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Guatemala FM defends Israel embassy move

Sandra Jovel says there is no intention to reverse President Jimmy Morales’ decision despite international criticism

Guatemala's Foreign Minister Sandra Jovel listens questions during a news conference in Guatemala City, December 26, 2017. (AP Photo/Moises Castillo)
Guatemala's Foreign Minister Sandra Jovel listens questions during a news conference in Guatemala City, December 26, 2017. (AP Photo/Moises Castillo)

GUATEMALA CITY — Guatemala’s top diplomat on Tuesday defended President Jimmy Morales’ decision to move the Central American nation’s embassy in Israel to Jerusalem amid international and domestic criticism.

Foreign Minister Sandra Jovel said it amounted to “a foreign policy decision, therefore sovereign.”

Jovel said Tuesday that there is no intention to reverse the decision. In her words, “What we are doing is being coherent with our foreign policy and the ally we have been for Israel.”

Morales announced the change on Christmas Eve, becoming the first country to follow US President Donald Trump’s lead on switching from Tel Aviv.

The UN General Assembly voted overwhelmingly Thursday to condemn the US decision.

Israel welcomed Guatemala’s announcement, while Palestinian authorities were critical. No timeline has been given for a move.

Illustrative: Prime Minister Benjamin Netanyahu (R) meets with Guatemalan President Jimmy Morales (L) in Jerusalem on November 29, 2016. (Haim Zach / GPO)

Guatemala’s Foreign Ministry said Monday it had begun working on moving the embassy.

“The Ministry of Foreign Affairs received the presidential order and is starting the process of implementing this foreign policy decision,” it said in a statement.

Guatemala currently has an embassy in Tel Aviv suburb Herzliya, as well as consulates in Jerusalem and Haifa.

The Jerusalem consulate is in an apartment building on a small residential street near the city’s Mamilla neighborhood and would likely be unsuitable to be transformed into a full-fledged embassy.

The building housing the Guatemalan consulate in Jerusalem. (Google Street View)

Morales said on his official Facebook account on Sunday that after talks with Prime Minister Benjamin Netanyahu, he had decided to instruct his foreign ministry to move the embassy to Jerusalem.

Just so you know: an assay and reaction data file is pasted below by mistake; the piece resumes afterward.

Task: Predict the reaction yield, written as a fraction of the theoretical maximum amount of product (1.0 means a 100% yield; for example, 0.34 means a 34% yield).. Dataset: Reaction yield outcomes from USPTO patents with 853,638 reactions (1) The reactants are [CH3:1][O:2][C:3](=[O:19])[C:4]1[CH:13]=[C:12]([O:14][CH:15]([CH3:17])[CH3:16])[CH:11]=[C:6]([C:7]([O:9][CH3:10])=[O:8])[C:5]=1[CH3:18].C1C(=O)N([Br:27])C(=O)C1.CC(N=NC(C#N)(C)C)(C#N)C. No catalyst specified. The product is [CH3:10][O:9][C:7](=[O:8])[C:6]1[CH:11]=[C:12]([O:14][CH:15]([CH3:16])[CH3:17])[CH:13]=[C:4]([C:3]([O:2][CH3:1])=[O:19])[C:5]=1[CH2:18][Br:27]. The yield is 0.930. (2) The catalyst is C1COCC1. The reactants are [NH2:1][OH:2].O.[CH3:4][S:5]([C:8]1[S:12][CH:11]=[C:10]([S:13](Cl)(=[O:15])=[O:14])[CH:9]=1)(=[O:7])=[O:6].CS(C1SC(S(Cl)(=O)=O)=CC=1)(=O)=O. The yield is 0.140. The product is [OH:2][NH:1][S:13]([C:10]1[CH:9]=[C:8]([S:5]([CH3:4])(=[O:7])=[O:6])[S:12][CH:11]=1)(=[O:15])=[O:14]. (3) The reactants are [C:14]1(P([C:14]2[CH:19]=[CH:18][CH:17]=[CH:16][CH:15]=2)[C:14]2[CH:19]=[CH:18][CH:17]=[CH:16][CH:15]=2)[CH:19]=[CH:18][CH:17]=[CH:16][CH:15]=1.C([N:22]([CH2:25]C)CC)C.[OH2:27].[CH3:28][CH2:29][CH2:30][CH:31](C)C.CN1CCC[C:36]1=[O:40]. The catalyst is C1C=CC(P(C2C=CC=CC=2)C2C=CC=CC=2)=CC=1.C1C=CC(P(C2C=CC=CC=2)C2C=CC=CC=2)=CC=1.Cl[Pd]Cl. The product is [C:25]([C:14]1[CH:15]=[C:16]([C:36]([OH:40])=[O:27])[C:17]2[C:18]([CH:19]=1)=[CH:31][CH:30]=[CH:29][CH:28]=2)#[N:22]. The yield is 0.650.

“We spoke about the excellent relations that we have had as nations since Guatemala supported the creation of the state of Israel,” he wrote. “One of the most important topics [of the conversation] was the return of the embassy of Guatemala to Jerusalem. So I inform you that I have instructed the chancellor to initiate the respective coordination so that it may happen.”

Netanyahu hailed the decision, saying Guatemala would not be the only nation to follow Washington’s lead.

“Other countries will recognize Jerusalem and announce the relocation of their embassies. A second country did it and I repeat it: there will be others, it’s just the start and it’s important,” Netanyahu said in a statement.

Deputy Foreign Minister Tzipi Hotovely told Israel Radio that “we are in contact with at least ten countries, some of them in Europe” over the possible transfer of their embassies to Jerusalem.

She declined to say which states Israel was speaking with, but Israel’s Channel 10 reported that the next country likely to announce an embassy move was Honduras.

Guatemala and Honduras were two of nine nations that voted last week with the United States when the UN General Assembly overwhelmingly adopted a non-binding resolution denouncing Trump’s recognition of Jerusalem as Israel’s capital.

The Palestinian foreign ministry has slammed Guatemala.

“It’s a shameful and illegal act that goes totally against the wishes of church leaders in Jerusalem” and of a non-binding UN General Assembly resolution condemning the US recognition, the ministry said in a statement.

AFP contributed to this report.

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